Well, Constant Reader, we made it to Wednesday, didn’t we? I’m going to do this blog and then run off to the gym for my second workout of this week; sorry if this is getting tedious, but I worry that if I don’t say anything that’s when I’ll start slipping and NOT doing my workouts; a slippery slope I am reluctant to set my foot on, if you will. It’s so lovely to be doing this again and being motivated to do it; it’s more than a little infuriating that I allowed myself such a long break from taking it seriously, and doing it so little. But there’s no sense in crying over spilled milk at this point, is there? I am just happy that I’m at where I am at with it.
I am also very stoked to be jazzed about writing again. It’s interesting, on every level, how gong back to the beginning (both with working out and writing) has turned out so well, isn’t it? I am really pleased with these short stories I’ve written over the last week or so, the chapter of the WIP I wrote Monday, and the rethinking of the Scotty book I’ve done. I am definitely going to keep moving positively forward; and I am going to keep seeking an agent once I get this first fifty pages of the WIP whipped into better shape. This weekend I plan on rewriting and editing the four short stories I’ve done, plus I need to start working on the Bouchercon anthology, which I am also excited about–how long has it been since I was excited to edit an anthology, well might you ask? It’s been a long frigging time would be the proper answer, I am afraid.
I also finished reading Sarah Weinman’s sublime anthology Troubled Daughters Twisted Wives, and am the better for it. If you’ve not read this collection, you really should; particularly if you’re a writer. These stories hold up incredibly well, with only the occasional dated reference–and none of them so jarring that they take you out of the story. I’ve also added several new-to-me authors to my TBR list; alas, I shall have to track down copies of their works via secondhand dealers and eBay, as so much has sadly fallen out of print. I am also disappointed in myself for waiting so long to read this collection; but now that I have, I am glad. I am also grateful to Weinman for her hard work in pulling this together and shining a light on these terrific writers of the past.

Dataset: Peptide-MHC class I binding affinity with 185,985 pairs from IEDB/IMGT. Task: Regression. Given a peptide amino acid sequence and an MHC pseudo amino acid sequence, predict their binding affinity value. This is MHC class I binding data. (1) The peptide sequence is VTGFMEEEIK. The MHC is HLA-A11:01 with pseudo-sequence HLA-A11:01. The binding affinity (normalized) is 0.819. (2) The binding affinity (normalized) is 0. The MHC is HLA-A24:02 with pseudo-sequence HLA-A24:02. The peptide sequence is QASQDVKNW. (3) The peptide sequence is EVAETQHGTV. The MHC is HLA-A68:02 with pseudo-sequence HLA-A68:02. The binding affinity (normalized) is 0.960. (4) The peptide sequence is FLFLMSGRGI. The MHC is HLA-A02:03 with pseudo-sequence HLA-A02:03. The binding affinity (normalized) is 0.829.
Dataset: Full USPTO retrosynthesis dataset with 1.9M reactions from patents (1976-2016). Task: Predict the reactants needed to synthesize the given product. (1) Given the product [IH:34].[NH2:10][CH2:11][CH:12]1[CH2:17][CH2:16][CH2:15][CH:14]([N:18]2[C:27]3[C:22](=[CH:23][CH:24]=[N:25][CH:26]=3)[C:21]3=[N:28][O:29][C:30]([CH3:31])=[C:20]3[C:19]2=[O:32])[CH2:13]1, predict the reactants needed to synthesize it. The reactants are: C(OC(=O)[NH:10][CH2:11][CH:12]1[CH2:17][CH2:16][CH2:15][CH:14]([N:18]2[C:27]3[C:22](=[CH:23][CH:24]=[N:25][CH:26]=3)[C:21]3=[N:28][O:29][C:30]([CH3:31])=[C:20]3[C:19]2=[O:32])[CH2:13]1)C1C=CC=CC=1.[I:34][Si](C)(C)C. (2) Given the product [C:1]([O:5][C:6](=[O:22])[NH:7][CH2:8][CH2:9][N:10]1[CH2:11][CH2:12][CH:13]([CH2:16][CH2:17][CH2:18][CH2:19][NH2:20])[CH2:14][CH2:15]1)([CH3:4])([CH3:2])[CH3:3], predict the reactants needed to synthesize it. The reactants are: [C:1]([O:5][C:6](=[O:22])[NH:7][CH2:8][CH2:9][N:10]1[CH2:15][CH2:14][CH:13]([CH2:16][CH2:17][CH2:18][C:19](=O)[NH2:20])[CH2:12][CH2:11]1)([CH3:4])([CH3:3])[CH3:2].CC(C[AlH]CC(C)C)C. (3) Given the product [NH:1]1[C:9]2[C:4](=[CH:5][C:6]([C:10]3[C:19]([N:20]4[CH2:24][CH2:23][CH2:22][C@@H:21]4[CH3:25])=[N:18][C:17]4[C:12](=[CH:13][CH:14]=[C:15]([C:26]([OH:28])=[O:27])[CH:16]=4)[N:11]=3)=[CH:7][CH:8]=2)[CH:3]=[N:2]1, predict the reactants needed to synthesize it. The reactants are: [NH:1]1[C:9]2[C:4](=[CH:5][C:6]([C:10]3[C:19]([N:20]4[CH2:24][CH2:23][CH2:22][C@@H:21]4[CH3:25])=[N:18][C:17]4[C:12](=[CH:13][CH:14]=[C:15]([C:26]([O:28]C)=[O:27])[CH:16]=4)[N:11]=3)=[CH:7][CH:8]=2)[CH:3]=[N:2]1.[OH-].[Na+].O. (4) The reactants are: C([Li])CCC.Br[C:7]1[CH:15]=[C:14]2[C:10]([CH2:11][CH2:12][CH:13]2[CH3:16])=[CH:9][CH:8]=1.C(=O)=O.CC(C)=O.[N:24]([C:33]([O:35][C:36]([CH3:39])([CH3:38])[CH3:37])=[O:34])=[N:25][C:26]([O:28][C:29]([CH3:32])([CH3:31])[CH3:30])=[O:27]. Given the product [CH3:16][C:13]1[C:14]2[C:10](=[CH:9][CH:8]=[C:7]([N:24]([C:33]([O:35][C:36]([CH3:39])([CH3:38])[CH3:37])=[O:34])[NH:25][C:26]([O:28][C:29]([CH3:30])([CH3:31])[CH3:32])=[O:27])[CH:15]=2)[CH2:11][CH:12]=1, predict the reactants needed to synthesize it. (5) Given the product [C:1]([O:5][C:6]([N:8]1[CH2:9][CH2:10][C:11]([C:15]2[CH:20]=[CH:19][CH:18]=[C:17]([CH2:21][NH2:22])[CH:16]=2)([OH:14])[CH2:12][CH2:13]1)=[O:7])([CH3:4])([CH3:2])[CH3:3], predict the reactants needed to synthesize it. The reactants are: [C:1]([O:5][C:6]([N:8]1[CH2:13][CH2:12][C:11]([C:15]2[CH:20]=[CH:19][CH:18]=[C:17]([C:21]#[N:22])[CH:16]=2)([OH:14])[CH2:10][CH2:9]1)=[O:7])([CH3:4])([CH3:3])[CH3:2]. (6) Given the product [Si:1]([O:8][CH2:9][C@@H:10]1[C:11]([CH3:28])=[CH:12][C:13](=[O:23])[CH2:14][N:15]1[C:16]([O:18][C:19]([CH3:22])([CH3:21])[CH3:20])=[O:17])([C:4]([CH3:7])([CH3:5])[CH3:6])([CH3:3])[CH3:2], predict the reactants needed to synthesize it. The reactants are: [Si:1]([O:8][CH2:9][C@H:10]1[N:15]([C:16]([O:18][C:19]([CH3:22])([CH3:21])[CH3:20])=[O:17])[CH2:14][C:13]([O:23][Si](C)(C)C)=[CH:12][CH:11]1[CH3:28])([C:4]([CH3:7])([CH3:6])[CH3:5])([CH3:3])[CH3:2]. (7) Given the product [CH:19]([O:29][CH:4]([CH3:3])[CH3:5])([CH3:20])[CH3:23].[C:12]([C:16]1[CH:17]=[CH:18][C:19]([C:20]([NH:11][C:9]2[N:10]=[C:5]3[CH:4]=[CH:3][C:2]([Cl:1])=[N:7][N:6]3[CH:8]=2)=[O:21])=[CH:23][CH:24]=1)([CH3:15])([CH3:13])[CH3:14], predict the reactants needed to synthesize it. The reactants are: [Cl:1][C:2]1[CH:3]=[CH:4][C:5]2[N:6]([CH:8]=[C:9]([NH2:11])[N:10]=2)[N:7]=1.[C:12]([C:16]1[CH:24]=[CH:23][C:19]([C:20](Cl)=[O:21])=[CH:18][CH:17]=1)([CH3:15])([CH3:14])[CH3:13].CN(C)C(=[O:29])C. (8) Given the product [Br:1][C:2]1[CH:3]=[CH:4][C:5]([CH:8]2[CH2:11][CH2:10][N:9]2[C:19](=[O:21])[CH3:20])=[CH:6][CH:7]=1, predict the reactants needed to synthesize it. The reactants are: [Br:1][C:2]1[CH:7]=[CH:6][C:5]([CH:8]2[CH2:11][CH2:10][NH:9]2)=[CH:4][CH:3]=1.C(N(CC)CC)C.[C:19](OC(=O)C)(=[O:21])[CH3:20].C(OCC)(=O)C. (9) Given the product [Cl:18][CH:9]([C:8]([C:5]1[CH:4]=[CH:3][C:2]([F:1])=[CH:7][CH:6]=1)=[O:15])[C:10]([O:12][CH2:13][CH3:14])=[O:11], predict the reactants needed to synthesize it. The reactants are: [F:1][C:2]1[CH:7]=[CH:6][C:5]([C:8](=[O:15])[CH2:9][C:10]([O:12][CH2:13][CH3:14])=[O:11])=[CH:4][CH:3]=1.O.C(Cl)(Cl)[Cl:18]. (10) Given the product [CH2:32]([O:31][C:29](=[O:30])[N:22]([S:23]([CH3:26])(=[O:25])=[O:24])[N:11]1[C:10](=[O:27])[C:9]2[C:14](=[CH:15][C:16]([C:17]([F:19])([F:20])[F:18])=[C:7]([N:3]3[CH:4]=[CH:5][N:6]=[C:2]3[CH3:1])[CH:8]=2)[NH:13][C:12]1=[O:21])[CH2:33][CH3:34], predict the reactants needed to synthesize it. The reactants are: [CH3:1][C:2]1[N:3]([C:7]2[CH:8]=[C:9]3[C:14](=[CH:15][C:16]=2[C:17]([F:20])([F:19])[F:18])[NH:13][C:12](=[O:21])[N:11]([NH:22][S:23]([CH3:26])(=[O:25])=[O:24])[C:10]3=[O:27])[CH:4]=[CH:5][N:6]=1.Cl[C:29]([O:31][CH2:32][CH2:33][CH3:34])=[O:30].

It also occurs to me that a similar volume could be done for gay and lesbian crime writers whom modern readers don’t recall or remember; I doubt, though, that there would be a market for such a thing. That’s the tricky thing, isn’t it? Finding a market?
First up was “Lost Generation” by Dorothy Salisbury Davis:
The school board has sustained the teacher. The vote was four to three, but the majority made it clear they were not voting for the man. They voted the way they had because otherwise the state would have stepped in and settled the appeal, ruling against the town…
Tom and Andy, coming from the west of town, waited for the others at the War Memorial. The October frost had silvered the cannon, and the moonlight was so clear you could the words FOR GOD AND COUNTRY on the monument. The slack in the flagpole allowed the metal clips to clank against the pole. That and the wind made the only sounds.